It wasn’t long ago that, with a straight face, comedians discussed whether women were funny, because there were so few female stand-ups.
This year at the Edinburgh Festival – one of the world’s great comedy showcases– it is interesting male comedians who are in short supply, according to veteran of the comedy circuit Phill Jupitus.
Female comedians are doing “all the best stuff” this year, he told The Independent, and women are now the “punk rock” of comedy. Male comics, he added, “are a bit moribund at the moment”.
The comedian and actor, best known for BBC show Never Mind the Buzzcocks, pointed to comedians such as Bridget Christie, Josie Long, Sara Pascoe, Shirley & Shirley, and Deborah Frances-White as among those blazing a trail. “At the moment, women are the punk rock of comedy; they are doing all the best, most interesting new stuff,” he said. “It’s a cultural reaction. There is proper big punk rock stuff to talk about.”
His view is backed by Nica Burns, director and producer of the Foster’s Edinburgh Comedy Awards. She said: “There is a new confidence with women. When you’ve overcome prejudice, you really do break boundaries.
“The audiences’ attitudes have changed. In the early days people would cross their arms and say, ‘Oh yeah, prove you’re funny,’ whereas now they are given a fair shot.”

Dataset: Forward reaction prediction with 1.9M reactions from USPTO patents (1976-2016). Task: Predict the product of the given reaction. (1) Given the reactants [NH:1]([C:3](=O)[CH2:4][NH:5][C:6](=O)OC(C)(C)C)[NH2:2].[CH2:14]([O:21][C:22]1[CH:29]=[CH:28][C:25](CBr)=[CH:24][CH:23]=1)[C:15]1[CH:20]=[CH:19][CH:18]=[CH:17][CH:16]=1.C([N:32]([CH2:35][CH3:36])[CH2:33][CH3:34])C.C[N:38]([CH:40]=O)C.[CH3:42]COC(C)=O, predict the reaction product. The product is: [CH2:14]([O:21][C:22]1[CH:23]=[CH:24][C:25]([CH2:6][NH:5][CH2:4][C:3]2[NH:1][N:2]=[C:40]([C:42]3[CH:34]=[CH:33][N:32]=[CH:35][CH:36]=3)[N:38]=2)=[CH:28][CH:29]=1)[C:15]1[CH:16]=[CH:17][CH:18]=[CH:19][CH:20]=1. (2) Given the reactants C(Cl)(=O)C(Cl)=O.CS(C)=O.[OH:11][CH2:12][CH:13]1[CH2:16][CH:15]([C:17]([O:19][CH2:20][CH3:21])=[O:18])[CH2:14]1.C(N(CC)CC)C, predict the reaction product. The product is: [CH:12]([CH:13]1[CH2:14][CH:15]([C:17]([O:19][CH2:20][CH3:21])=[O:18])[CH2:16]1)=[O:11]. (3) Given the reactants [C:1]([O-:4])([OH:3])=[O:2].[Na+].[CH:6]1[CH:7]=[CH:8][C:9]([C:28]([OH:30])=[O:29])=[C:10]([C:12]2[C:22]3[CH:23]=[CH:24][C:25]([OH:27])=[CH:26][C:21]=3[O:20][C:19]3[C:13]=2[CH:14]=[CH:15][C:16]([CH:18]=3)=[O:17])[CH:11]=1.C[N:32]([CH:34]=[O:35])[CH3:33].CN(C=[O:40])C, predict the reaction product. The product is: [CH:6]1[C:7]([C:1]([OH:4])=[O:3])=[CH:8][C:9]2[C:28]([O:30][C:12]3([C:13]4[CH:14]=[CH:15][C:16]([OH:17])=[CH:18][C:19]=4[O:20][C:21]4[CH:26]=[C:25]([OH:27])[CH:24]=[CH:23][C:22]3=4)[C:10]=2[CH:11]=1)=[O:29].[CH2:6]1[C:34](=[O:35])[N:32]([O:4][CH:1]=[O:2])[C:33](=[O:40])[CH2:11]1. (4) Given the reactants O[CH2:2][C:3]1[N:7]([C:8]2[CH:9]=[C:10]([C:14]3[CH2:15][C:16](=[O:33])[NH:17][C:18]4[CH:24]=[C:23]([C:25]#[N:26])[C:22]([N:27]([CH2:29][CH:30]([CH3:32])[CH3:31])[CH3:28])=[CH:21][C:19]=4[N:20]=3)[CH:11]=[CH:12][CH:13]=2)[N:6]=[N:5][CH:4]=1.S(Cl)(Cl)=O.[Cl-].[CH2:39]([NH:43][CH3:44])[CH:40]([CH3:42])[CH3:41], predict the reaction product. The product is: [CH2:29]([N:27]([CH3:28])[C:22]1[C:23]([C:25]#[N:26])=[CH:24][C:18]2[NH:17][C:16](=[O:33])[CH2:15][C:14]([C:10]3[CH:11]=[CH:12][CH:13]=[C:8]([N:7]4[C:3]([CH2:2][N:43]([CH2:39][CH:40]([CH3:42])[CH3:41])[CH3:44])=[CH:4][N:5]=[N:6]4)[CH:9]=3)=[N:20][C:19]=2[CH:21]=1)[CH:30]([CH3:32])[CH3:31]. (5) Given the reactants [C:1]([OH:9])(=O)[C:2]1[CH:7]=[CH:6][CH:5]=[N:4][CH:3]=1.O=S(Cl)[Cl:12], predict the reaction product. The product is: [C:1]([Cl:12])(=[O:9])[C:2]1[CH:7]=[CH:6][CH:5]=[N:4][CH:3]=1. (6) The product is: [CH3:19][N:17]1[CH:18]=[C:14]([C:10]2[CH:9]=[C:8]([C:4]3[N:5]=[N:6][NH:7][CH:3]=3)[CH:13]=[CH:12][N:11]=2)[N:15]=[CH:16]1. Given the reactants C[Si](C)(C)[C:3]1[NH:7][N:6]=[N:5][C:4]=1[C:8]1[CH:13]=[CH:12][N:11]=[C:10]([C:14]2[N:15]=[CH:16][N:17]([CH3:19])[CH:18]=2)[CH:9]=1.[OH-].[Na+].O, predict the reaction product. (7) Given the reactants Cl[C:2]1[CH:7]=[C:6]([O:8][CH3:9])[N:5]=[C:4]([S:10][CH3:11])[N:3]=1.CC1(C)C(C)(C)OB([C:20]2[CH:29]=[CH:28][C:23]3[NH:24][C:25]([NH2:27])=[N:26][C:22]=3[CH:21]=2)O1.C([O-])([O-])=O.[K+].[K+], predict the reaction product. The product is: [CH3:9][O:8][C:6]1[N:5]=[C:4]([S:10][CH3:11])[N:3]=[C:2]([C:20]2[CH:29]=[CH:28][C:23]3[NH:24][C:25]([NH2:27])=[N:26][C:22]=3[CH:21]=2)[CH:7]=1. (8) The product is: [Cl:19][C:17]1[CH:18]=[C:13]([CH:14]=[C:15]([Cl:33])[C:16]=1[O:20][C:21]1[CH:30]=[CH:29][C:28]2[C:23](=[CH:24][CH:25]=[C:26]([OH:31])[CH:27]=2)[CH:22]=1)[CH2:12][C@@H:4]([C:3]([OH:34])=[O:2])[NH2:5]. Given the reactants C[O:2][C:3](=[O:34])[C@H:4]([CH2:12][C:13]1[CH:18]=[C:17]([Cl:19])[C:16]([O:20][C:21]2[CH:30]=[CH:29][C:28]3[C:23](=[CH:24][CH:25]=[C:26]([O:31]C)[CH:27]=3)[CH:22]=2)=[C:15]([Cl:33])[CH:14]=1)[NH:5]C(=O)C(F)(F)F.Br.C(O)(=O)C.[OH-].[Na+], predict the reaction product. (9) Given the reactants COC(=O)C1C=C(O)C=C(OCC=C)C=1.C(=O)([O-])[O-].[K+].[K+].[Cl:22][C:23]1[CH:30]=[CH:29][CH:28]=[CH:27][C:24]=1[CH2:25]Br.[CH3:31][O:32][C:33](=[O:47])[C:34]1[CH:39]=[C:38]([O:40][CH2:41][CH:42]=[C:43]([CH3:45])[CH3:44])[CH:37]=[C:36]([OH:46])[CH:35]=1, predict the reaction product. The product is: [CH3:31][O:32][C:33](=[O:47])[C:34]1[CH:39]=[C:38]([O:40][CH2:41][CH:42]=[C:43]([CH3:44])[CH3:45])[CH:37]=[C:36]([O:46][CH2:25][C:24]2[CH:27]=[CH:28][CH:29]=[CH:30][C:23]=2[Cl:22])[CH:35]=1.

Christie has been working hard for many years, said Burns, “and she says important things and does it in the right tone that doesn’t turn off the audience”. She also hailed Adrienne Truscott for her “daring” show Asking for It, which deconstructed jokes and attitudes towards rape.
Hannah Chambers, a comedy agent whose clients include Sarah Millican, said: “Women comedians are a lot more visible and mainstream ... They are speaking out more than ever and it’s not just about feminism. It is material that appeals to men and women of all ages.”
The Canadian comedian Katherine Ryan recently said she got into performing at just the right time: “All of a sudden, the industry went, ‘We need some female comedians, are there any of them?’”
However, Tiff Stevenson, who is doing a show called Mad Man, about sexism in the industry, said the tide had turned but not enough.
Burns said: “There is much more confidence among women. If Phill Jupitus is saying it’s women’s time then how lovely is that?”
Jupitus is currently starring in Impossible, a play at the Fringe that tells the story of the real-life friendship between Sherlock Holmes creator Arthur Conan Doyle and escapologist Harry Houdini –how their relationship deteriorated as the author embraced spiritualism while his friend debunked it.
“It’s a fascinating look at the work Conan Doyle did and the direction he went off in,” Jupitus said. “He created this character Holmes who was such a rationalist, and Houdini can’t understand how someone who could create a rationalist can’t be one.”
Jupitus is starring as Edinburgh native Conan Doyle opposite Alan Cox, son of the actor Brian Cox, as Houdini. The comedian revealed he turned to a dialect coach to get the writer’s Scottish burr.
It is the second of three portrayals of Conan Doyle this year, all by actors better known for comedy. Martin Clunes played the author in Arthur & George, while Stephen Mangan has signed up for a detective show on ITV called Houdini & Doyle.
“For Conan Doyle, there’s a public persona which was very much at odds with h0is character,” Jupitus said.
“Maybe there are parallels with comedians. Often the approach in the street for a comedian is “say something funny”, while for him people came up and called him Sherlock. It was a bit of a millstone round his neck.”
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